Voting will be taking place today across 51 states amongst around 220 million eligible voters. Turnout for US presidential elections is usually at between 50 and 60 per cent, meaning between 110 million and 132 million American voters are expected to head to the polls (including those who have voted from overseas or have voted early).
The winner will be the first man to reach 270 electoral votes under the US electoral college system. The system, designed to ensure the winning candidate has a not only the popular vote but also a geograhpically diverse one, allocates a number of votes to each state based on its size.
The states with the most significance under this system are California, a safe seat for Mr Obama with 55 electoral votes, and Texas, a safe seat for Mr Romney with 38 electoral votes.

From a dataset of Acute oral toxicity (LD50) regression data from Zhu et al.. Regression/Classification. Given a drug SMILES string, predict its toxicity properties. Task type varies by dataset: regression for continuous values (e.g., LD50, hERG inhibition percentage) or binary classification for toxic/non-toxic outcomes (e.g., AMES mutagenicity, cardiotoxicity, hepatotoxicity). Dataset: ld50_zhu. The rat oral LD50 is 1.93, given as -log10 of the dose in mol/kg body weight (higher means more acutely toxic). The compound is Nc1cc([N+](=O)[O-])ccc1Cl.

However, with Mitt Romney and Barack Obama neck-and-neck in most polls going into the election, key to success will be the 110 electoral votes from nine “swing states”: Virginia, Ohio, North Carolina, Florida, New Hampshire, Colorado, Wisconsin, Iowa and Nevada (see graphic).
Polling closes first in Virginia at around midnight (GMT) but the first chance of a significant result will come after the closing of polling in Ohio and North Carolina at around 12:30am.
If Mr Obama wins in Florida, as this graphic from the New York Times shows, then Mr Romney would need to win in every other swing state to become president (as long as the other states fall as expected). However, Mr Romney has been leading the polls in Florida thus far.